A fantasy collection based on the theme of sea magic, from husband & wife Peter Dickinson and Robin McKinley.
Id say, as far as reading level, this book is probably aimed at young teens, but like classic fairytales, the stories are such as can be enjoyed by all Young women striving against repressive environments is a recurring theme hardly a new motif, but its generally done effectively. The ending of the last story made me cry!
Mermaid Song PD
A young girl in a strict, Puritan-type community is able to pay back a generations-old secret debt and also escape her abusive home life.
The Sea-Kings Son RM
A young woman narrowly avoids marrying a man who does not love her and finds a more magical future; in the process eliminating a curse that has lain on her village for years.
Sea Serpent PD
A fantasy of the end of the times of the chthonic goddess, and her replacement by the gods of men, and their courage and ingenuity. A surprisingly non-strident voice is used to describe the mens theft of the standing stones of the goddess, and their heroic battle against the priestess sea serpent.
Water Horse RM
A young and unappreciated woman travels from her village to apprentice as a Guardian one of the magicians who guards their island against the encroachment of the waves. Although unprepared and untried, her unconventional perspective may save her people.
A pair of illicit lovers jumps into the sea as a last resort a young mermaid princess tries to save them, but the unknown kraken of the depths may take more than just the bodies of the drowned lovers
A Pool in the Desert RM
Set in the world of Damar (The Blue Sword, The Hero & the Crown). A young woman in a restrictive family environment has been having vivid dreams of a vibrant desert land it seems real, but when she looks up names and places on the Internet and in the encyclopedia, the nomenclature is out of long-ago legend and myth. Will she have to give up on her dreams and settle for obeying her father and keeping the accounts for his dreary shop?
Two generally brilliant writers alternate first-rate tales in this six-story collection. McKinley allows hearts' desires to be achieved in all three of her contributions: one young woman braves a curse and falls in love with "The Sea-King's Son"; another discovers her own subtle kind of magic in defeating a giant, wildly destructive "Water Horse." A third dreams of Damar, the setting of McKinley's Blue Sword (1982) and Hero and the Crown (1984, both Greenwillow), then finds a way to travel there, escaping through space and time from a soul-deadening existence. In Dickinson's tales, which are darker in tone, a "Mermaid Song" helps an abused child escape her violent father; a lame ferryman, caught in a struggle between old gods and new, battles an immense "Sea Serpent"; and while helping to save human lovers from drowning, a mer-princess draws the attention of an immortal, coldly alien "Kraken" from the deeps. The masterfully written stories all feature distinct, richly detailed casts and settings, are free of the woodenly formal language that plagues so much fantasy, and focus as strongly on action as on character. There's plenty here to excite, enthrall, and move even the pickiest readers.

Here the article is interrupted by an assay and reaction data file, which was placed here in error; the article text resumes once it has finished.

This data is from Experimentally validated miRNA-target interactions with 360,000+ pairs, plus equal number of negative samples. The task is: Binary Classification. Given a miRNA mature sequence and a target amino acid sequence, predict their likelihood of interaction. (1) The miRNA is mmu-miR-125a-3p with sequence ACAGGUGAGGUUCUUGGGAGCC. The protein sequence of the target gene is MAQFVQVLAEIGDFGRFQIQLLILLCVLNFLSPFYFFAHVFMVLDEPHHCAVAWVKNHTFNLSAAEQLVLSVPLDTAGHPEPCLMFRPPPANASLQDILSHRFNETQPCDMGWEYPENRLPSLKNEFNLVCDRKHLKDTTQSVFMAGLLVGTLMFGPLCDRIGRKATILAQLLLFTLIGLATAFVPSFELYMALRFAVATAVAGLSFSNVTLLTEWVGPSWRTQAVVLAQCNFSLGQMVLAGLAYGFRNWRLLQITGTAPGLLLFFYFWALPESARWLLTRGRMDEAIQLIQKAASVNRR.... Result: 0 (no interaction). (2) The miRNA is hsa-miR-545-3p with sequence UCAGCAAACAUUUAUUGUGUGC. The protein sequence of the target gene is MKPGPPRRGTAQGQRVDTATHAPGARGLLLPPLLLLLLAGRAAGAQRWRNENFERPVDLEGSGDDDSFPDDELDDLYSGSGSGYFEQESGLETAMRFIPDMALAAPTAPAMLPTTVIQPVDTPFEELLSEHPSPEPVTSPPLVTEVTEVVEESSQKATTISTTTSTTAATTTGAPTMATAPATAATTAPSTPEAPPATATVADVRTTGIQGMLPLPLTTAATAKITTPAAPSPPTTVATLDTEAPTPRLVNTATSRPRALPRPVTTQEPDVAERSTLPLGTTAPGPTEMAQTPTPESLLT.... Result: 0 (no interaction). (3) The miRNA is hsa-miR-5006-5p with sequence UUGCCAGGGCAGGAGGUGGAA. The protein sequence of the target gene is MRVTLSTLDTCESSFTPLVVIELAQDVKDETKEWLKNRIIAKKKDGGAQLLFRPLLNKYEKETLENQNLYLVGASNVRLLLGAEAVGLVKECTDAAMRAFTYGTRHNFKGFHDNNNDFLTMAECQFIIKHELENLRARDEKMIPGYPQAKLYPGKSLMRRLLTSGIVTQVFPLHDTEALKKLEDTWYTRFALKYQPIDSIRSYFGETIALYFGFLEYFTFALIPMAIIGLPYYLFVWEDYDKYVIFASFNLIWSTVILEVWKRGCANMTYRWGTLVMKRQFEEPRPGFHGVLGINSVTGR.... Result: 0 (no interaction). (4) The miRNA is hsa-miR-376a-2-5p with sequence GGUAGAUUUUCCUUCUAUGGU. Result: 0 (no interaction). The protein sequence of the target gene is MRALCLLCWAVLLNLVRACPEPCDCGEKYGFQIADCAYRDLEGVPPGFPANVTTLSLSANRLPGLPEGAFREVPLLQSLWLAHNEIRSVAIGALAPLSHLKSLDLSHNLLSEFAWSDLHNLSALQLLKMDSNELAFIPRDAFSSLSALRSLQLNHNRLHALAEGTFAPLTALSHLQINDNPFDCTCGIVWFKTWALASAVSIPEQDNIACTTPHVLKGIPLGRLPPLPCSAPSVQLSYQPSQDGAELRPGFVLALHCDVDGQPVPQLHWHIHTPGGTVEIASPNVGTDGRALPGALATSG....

Excellent short stories. Includes on Damar story.
I don't often read short stories, but I made an exception for this book - mainly because I love McKinley. I had never read anything by Dickinson, but was willing to give him a shot too. In short, I really loved this collection. I'm really excited to read the next one (I think Fire is next). There was only one story in there that I thought was rather boring. Otherwise, all the stories held my interest and I liked all the characters.
The stories are measured and interesting, well told and flow well together. There is an overwhelming theme of girls being overrun by their mean, ungrateful families; a little more variation would have made the book more enjoyable. It's a good read and the stories are appropriate to read to kids at bedtime.